“There is cost savings that goes along with this, but this is much more than cost savings,” Jedrusik said. “This is about improving public service to our communities and police to our police and firefighters.

“Crime has no border, we’ve seen that with our current dispatch center we have with Inkster, Wayne and Garden City. Our criminals are crossing borders and moving along when you have police chases that go from one city to another we realize that consolidating together streamlines communication and information sharing.”

Jedrusik said the fire departments have been working under mutual aid agreements and in a case of a catastrophic regional incident, whether it is natural or man made, a dispatch consortium would be the single point of coordination that would enhance our resources, deployment of equipment, police and firefighters in an efficient manner.

“Most importantly, this gives us the ability to increase on a daily basis the number of dispatchers we have in the seats for our communities,” Jedrusik said. “It goes to what we were saying right here, we have fantastic dispatchers but they are overworked and we are short so here’s the ability to for us to improve that to put more dispatchers in the seats for our police, fire and residents.”

Currently, the Westland Dispatch Center has 18 dispatchers and the model with Dearborn would have 40 dispatchers with a supervisor and director to oversee the program. Jedrusik said there will be dedicated police dispatchers, fire dispatchers backup dispatchers and lien operators to increase efficiency.

“In regards to our employees, Dearborn wants to hire our dispatchers,” Jedrusik said. “They recognize that the ability to bring over our dispatchers is going to improve this program completely. They created a plan that they’re going to create a separate eligibility list for our dispatchers and hire them with preference over anybody that they already currently have on a list.

“They’ve also put some things into play that would allow a lateral transfer, so what our current dispatchers are making here, the ones that go over would be fit in their pay scale at the same or greater pay that they’re already making right now.”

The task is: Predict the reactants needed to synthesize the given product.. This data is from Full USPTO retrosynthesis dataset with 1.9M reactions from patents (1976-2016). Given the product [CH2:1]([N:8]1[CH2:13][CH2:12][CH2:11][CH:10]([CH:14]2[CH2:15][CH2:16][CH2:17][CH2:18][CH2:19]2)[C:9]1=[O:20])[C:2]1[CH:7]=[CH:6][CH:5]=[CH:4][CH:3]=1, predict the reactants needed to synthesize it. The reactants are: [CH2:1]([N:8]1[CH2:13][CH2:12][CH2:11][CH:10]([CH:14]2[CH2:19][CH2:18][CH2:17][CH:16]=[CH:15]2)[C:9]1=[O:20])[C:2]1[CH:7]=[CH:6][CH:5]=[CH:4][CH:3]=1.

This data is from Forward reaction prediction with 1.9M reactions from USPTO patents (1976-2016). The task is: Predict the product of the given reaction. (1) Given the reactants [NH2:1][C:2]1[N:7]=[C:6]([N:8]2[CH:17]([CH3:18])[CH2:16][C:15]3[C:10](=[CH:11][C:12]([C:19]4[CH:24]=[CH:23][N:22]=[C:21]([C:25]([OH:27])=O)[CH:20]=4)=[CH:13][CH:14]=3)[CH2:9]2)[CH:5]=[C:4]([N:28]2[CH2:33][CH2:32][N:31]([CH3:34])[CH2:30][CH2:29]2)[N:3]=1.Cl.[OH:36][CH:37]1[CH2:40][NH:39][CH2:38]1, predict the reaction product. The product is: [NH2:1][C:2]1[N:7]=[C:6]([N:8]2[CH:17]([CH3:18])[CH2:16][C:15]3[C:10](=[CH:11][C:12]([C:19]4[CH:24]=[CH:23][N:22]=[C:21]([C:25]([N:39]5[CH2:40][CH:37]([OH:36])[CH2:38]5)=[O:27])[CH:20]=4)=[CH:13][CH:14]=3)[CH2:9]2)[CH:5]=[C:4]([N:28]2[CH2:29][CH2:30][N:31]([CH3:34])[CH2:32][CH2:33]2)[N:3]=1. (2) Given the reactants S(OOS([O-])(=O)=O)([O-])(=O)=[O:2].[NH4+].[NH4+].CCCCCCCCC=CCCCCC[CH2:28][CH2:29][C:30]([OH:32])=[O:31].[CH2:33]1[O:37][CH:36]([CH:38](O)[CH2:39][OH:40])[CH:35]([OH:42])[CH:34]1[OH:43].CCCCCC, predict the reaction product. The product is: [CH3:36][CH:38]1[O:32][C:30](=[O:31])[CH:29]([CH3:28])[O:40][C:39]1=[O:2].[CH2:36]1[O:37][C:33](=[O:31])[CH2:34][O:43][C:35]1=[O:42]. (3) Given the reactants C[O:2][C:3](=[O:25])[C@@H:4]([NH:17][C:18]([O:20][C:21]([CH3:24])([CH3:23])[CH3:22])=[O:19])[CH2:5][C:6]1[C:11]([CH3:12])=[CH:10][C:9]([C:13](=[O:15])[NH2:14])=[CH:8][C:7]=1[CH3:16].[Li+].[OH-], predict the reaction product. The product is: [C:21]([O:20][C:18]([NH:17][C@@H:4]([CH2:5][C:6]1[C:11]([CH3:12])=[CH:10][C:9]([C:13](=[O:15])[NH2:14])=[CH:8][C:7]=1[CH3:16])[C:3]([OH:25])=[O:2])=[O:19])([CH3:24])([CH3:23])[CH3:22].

Jedrusik said that during the first year Westland would not have some cost savings because it is working with the union to take care of their dispatchers and that the three dispatchers close to retirement will be maintained so they can get to their retirement dates.

The Dearborn City Council unanimously approved the intergovernmental agreement to add Westland to the Dearborn United Dispatch Center Jan. 29.

Council President Susan Dabaja explained that the financial model being proposed is based on a share of the total estimated cost of the united dispatch center allocated to each municipality based on the number of 911 calls that they have for 2017.

During the Jan. 29 meeting, Councilwoman Leslie Herrick said that an important part of the dispatch center process was the $3.6 million in grant funding the city received toward upgrades and that the center has room to expand if needed.

Before the council meeting, the council members and administration had discussions about adding Westland to the dispatch center on Jan. 22 and Nov. 15. Westland held a study session to discuss the public safety dispatch contract on Feb. 11.

During the Nov. 15 study session at the Dearborn Administrative Center, the City Council opted to look further into the possible expansion, asking the administration for more information and numbers before taking the next step.

Jedrusik presented on the behalf of Westland during the study session where Dearborn Police Chief Ronald Haddad said adding more cities would make the dispatch services more cost efficient and more efficient with response to calls.

(Zeinab Najm can be reached at zeinabnajm92@gmail.com.)